In 2013, the Presidents Cup was played at Muirfield Village Golf Club in Dublin, Ohio, which became the first golf course to host the Ryder Cup, The Solheim Cup and the Presidents Cup. Nick Price, led the International Team, which was defeated by Couples’ U.S. Team, 18-1/2 to 15-1/2, despite an impressive Sunday charge by the Internationals. Woods clinched the victory for the U.S. Team for the third straight time, the first player in event history to accomplish that feat. Couples became the winningest captain in Presidents Cup history with a 3-0-0 record.
The Presidents Cup was held in Asia for the first time when the 2015 edition was played at Jack Nicklaus Golf Club Korea in Songdo IBD, Incheon City, Korea. A tight battle between the United States and International Teams brought the competition to the final match. Bill Haas, son of U.S. Captain Jay Haas and a captain’s pick for the team, secured the winning point in dramatic fashion against South Korea’s Sangmoon Bae on the 18th hole.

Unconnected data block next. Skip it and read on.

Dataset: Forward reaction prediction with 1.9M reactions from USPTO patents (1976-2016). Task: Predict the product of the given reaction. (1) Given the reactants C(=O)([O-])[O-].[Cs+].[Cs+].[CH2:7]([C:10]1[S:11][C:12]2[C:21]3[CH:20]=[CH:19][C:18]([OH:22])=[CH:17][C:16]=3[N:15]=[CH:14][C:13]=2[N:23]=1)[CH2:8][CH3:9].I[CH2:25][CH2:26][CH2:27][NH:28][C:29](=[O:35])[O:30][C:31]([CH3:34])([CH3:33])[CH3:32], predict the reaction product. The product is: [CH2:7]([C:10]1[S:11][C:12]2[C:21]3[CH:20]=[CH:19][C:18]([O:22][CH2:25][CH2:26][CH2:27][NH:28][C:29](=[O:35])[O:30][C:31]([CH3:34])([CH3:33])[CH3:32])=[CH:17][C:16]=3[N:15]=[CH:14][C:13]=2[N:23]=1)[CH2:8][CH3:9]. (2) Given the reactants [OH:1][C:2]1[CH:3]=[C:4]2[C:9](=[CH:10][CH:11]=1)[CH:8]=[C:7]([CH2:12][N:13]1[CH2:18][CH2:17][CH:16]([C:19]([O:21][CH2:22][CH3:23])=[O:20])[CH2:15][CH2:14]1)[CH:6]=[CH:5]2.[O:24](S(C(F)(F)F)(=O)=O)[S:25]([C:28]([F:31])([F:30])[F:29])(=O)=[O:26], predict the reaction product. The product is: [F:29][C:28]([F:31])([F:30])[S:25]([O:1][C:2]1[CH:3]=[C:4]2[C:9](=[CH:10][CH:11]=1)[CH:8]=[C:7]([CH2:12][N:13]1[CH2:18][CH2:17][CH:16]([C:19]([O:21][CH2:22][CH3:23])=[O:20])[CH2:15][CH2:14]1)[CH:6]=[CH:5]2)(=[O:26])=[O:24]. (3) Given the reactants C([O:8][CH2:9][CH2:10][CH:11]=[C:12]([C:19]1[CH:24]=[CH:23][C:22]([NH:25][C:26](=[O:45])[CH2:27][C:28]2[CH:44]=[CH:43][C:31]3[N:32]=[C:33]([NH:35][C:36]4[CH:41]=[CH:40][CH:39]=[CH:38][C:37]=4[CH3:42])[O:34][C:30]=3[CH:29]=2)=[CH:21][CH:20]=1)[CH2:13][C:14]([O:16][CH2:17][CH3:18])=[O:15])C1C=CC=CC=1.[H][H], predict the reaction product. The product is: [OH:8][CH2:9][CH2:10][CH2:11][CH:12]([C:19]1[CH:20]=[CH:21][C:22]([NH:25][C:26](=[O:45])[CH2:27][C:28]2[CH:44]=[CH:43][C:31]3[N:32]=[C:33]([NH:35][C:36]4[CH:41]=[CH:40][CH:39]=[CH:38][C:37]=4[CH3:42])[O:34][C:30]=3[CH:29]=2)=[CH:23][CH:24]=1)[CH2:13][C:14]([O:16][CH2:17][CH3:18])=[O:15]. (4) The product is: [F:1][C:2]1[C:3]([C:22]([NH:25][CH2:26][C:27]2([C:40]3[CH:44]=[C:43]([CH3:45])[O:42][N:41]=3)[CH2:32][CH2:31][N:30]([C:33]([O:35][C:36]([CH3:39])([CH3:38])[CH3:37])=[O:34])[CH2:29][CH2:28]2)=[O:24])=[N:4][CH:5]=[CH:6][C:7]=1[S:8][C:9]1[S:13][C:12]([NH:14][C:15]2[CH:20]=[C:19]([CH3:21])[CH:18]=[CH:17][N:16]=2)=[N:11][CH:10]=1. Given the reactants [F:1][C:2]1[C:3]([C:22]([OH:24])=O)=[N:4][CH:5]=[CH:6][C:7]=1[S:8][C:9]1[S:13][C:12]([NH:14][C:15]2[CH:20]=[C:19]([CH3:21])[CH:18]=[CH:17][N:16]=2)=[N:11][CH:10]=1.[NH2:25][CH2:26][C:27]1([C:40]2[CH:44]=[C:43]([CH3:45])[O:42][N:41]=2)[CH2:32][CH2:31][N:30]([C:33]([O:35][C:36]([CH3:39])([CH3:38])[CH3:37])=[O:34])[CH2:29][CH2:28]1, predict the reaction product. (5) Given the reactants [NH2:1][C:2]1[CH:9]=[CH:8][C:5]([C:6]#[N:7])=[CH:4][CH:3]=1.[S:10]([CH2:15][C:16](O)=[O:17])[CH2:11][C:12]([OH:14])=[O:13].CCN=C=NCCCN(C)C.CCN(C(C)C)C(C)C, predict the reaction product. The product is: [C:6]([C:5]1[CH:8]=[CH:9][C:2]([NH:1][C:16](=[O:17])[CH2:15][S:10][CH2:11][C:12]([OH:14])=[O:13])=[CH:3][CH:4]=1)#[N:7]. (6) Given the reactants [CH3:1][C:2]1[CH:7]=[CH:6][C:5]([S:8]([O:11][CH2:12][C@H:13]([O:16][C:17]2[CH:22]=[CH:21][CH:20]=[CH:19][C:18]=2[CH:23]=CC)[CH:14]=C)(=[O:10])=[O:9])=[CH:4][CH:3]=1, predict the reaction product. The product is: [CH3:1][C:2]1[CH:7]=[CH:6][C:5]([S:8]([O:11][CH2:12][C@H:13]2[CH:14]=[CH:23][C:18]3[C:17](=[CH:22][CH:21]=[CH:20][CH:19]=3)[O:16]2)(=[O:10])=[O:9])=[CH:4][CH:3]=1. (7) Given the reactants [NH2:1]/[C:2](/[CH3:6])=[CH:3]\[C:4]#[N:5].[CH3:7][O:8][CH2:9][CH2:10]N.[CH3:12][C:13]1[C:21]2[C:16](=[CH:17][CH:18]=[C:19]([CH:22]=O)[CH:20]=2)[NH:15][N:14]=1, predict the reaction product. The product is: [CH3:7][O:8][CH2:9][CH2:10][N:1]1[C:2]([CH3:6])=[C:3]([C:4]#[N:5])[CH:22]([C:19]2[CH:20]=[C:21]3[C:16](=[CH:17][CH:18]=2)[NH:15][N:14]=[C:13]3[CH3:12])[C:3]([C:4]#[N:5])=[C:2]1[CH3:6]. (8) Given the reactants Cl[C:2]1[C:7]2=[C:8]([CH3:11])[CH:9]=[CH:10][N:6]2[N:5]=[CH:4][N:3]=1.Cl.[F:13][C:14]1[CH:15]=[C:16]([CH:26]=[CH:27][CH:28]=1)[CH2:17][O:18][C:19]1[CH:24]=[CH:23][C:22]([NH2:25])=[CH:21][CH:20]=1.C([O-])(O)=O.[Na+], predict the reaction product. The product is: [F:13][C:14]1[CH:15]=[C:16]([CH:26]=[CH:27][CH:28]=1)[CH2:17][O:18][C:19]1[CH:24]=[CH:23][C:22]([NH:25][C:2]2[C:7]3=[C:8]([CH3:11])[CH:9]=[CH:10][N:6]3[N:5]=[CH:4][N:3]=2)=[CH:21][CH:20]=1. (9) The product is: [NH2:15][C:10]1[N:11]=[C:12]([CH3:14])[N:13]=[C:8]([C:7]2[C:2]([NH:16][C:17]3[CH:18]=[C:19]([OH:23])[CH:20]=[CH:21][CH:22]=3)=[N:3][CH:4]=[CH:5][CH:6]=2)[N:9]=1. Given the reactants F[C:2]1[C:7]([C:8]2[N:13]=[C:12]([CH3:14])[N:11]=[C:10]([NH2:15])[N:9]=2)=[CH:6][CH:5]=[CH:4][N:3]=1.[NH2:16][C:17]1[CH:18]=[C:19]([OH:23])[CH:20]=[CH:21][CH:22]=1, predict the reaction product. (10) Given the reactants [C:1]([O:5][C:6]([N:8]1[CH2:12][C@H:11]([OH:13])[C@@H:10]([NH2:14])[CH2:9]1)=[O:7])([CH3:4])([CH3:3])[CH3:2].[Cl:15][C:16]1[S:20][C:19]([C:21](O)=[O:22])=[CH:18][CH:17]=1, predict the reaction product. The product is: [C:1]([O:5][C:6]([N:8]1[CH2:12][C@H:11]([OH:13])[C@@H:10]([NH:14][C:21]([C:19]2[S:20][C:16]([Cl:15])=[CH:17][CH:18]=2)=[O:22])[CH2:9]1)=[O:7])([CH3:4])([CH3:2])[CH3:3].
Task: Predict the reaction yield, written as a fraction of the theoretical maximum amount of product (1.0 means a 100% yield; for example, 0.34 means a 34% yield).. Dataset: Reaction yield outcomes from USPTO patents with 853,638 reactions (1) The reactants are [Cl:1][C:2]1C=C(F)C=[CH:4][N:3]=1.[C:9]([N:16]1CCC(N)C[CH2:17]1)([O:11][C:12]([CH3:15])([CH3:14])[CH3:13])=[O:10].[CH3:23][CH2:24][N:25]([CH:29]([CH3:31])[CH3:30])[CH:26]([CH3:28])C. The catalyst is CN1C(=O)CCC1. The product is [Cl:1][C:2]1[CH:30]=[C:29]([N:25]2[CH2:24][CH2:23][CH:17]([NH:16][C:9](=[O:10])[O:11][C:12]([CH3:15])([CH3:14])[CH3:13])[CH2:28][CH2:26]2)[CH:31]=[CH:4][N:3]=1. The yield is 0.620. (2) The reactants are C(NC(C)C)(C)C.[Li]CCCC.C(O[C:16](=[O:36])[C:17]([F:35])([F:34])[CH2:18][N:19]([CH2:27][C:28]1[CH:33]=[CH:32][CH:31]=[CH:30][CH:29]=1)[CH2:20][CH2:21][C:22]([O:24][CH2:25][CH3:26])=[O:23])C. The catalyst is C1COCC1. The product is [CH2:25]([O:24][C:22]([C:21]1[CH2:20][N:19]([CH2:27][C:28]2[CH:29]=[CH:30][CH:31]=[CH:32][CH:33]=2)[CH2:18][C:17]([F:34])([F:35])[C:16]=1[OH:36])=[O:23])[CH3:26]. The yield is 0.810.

The 12th Presidents Cup was contested at Liberty National Golf Club in Jersey City, New Jersey, the fourth golf course in the U.S. to host the prestigious team competition. In the shadows of the Statue of Liberty, the U.S Team defeated the International Team 19-11, led by first-time captain Steve Stricker. Nick Price returned as captain for the Internationals, who gave their greatest charge on the final day, winning the Sunday Singles session 7-1/2 to 4-1/2. Rookie Daniel Berger became the youngest player to ever clinch the Presidents Cup at the age of 24. Phil Mickelson, who was a captain’s pick, became the only player to have played in all 12 Presidents Cups. When he won his Saturday morning Foursomes match, Mickelson passed Tiger Woods for the most wins in Presidents Cup history with 25.